Perdido Street Station Book Club, Part III: Chaos

Part I is here, Part II is here. Usual rules apply. Spoilers below the jump, but only through the end of Part III of the novel.For all the things that happen to all the characters in all the neighborhoods of Perdido Street Station, it’s very much a think book. And in this section, Mieville spends a great deal of time either directly explaining to us (and he still does far too much of this) or showing us the extent to which chaos and randomness rule New Crobuzon. These forces defy law and politics, transform both biological matter and machinery, rearrange georgraphy, and are a source of transformation.There’s one interesting early exception to that rule, governed, I assume, by Mieville’s politics. In Lin’s explanation of her decision to leave New Crobuzon’s conventional khepri society (which at least one of my friends likened, to a certain extent, to a lesbian sexual awakening from which she’s saved by finding Isaac, this or any world’s Least Likeliest Right Man), Mieville says her motivations are informed at least in part by a growing awakening of a class dynamic in which vulgar khepri middle class oppress the khepri poor:

With time, Lin’s hatred of her broodma slowly cooled, becoming first contempt, then pity. Her disgust at the squalor of Creekside was joined with some kind of understanding. Then, her five-year love-affair with Kinken drew to an end. It started when she stood in the Plaza of Statues, and realized that they were mawkish and badly executed, embodying a culture that was blind to itself. She began to see Kinken as implicated in the subjugation of Creekside and the never-mentioned Kinken poor, saw a ‘community’ at best callous and uncaring, at worst deliberately keeping Creekside down to maintain its superiority.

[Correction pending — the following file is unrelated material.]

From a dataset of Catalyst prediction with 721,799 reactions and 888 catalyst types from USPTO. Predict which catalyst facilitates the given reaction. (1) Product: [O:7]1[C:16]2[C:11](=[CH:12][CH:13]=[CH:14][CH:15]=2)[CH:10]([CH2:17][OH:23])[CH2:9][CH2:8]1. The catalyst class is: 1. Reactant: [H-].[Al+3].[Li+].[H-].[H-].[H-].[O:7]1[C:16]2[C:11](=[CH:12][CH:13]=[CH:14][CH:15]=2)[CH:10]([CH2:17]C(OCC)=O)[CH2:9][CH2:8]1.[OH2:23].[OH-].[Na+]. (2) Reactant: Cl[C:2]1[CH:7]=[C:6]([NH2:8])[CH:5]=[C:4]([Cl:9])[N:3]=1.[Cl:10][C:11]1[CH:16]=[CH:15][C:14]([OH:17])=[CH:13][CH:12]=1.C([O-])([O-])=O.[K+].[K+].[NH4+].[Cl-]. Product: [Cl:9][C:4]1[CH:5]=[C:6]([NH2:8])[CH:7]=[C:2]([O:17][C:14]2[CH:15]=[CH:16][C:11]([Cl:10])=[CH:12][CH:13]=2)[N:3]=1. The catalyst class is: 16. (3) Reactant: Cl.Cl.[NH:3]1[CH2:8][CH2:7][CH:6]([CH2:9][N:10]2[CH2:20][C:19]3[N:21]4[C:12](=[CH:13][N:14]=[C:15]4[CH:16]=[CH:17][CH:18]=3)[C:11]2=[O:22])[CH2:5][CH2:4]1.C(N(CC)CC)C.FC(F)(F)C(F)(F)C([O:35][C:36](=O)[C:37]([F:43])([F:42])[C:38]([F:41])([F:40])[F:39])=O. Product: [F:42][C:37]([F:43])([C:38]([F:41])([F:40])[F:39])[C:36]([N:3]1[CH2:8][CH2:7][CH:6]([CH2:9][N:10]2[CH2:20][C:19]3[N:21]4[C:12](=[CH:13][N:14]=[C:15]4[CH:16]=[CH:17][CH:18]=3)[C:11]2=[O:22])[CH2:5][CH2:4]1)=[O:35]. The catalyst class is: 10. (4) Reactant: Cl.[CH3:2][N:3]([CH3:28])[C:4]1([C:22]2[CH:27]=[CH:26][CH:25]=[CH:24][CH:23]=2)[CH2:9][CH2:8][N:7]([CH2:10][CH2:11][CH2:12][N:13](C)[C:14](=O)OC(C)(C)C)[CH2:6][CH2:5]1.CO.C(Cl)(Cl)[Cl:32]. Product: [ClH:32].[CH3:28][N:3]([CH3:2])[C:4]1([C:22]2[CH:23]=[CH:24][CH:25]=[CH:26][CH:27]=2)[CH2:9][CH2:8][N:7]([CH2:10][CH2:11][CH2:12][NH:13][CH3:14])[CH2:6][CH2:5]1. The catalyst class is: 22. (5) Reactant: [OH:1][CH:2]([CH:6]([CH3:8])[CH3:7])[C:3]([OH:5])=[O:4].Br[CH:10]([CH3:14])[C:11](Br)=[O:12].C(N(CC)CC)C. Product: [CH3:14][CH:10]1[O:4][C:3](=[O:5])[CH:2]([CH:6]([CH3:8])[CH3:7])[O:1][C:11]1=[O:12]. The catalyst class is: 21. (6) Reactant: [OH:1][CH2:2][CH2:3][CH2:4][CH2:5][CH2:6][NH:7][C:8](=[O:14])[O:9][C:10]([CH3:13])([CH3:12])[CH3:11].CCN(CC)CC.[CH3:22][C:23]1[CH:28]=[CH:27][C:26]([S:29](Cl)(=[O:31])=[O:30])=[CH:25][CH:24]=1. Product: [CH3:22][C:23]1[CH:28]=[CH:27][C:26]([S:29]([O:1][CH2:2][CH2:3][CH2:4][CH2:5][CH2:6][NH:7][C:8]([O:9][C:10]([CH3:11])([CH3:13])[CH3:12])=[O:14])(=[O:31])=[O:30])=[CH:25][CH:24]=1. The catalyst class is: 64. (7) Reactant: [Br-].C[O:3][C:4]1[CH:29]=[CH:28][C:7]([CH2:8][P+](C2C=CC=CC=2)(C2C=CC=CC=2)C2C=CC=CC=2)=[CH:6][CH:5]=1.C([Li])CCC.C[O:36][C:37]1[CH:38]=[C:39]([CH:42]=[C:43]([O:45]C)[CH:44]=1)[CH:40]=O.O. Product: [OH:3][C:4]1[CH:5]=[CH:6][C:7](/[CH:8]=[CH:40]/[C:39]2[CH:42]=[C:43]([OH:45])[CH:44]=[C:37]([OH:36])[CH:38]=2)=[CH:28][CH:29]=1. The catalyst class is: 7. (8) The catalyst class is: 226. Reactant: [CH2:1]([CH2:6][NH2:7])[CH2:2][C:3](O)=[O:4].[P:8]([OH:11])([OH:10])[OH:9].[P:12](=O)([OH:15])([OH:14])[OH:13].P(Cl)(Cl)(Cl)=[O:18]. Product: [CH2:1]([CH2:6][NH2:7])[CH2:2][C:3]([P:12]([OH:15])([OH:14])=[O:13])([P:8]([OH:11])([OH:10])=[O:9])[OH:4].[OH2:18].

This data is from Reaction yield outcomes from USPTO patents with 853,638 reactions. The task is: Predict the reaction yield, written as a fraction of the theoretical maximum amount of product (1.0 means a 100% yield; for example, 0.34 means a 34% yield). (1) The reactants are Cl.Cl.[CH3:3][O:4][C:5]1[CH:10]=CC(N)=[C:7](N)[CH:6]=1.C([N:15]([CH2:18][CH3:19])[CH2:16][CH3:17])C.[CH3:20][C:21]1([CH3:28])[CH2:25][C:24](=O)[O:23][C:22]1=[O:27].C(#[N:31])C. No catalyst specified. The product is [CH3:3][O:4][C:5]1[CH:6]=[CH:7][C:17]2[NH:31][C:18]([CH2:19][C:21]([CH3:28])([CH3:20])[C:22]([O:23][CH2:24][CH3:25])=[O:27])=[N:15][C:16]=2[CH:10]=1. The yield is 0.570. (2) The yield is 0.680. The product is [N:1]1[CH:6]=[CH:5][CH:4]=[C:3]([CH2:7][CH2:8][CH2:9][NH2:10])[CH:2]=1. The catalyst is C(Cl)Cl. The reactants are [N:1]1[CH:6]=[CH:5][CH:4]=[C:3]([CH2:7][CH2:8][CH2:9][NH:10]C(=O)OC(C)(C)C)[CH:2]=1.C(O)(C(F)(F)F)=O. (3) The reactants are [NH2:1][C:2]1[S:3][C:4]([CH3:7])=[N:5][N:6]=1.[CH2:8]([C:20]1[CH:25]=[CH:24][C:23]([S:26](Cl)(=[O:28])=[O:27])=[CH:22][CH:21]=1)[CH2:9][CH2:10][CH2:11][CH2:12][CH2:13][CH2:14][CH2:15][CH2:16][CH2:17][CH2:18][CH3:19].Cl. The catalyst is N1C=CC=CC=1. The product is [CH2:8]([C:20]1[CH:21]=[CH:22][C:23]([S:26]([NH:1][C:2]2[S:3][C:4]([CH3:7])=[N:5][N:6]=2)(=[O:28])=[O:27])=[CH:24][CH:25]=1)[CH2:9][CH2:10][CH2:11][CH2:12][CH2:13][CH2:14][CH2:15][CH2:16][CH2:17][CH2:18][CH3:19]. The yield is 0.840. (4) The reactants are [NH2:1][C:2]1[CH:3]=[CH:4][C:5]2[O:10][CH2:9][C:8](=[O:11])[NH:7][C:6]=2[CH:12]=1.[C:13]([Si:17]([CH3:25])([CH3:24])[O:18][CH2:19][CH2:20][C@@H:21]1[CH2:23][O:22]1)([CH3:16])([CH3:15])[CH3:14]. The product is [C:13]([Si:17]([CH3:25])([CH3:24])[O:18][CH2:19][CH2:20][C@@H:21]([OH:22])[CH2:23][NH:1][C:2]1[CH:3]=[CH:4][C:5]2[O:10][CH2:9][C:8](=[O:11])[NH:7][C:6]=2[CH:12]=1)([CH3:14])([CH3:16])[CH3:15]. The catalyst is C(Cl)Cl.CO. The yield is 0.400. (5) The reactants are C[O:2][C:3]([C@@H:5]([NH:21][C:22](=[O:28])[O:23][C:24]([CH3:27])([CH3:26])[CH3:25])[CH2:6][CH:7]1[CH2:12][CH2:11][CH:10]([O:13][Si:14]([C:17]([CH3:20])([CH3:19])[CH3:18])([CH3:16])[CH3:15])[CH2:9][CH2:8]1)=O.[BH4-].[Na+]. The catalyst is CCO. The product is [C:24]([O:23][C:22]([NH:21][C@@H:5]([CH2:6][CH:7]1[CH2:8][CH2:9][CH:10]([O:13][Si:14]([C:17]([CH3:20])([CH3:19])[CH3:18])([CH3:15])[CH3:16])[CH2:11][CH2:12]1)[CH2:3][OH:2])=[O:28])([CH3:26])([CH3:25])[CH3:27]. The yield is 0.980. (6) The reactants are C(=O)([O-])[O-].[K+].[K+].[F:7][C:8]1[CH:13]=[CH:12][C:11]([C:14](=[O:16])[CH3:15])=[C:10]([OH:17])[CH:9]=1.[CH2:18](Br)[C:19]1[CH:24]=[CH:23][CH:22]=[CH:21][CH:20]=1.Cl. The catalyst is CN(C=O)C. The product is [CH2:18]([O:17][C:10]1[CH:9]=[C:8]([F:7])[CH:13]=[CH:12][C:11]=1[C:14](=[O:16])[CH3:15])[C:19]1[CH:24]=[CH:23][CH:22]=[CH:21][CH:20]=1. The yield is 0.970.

It makes sense to me that for Mieville, this is the level at which order can be sustained. Individual citizens can’t necessarily bring about transformation, but they can escape to other dynamics. Small groups and subcultures can enforce order as long as the sphere that they choose to exercise their authority in is relatively small, be it a neighborhood, an apartment building, or as we’ll see later in the book, a large and confined glass dome. But it’s pretty hard to order a society, especially one large enough to assert the darker desires and character that linger within some of its elements. Mayor Rudgutter may be able to scare individuals, but even when he’s describing New Crobuzon’s character, he has to acknowledge its elusiveness:

This was not a city ruled by witches; this was not a chthonic burrow; the seasons’ changes did not bring an onslaught of superstitious repression; New Crobuzon did not process its citizenry through zombie factories; its Parliament was not like Maru’ahm’s, a casino where laws were stakes in games of roulette. And this was not, emphasized Rudgutter, Shankell, where people fought like animals for sport. Except, of course, at Cadnebar’s.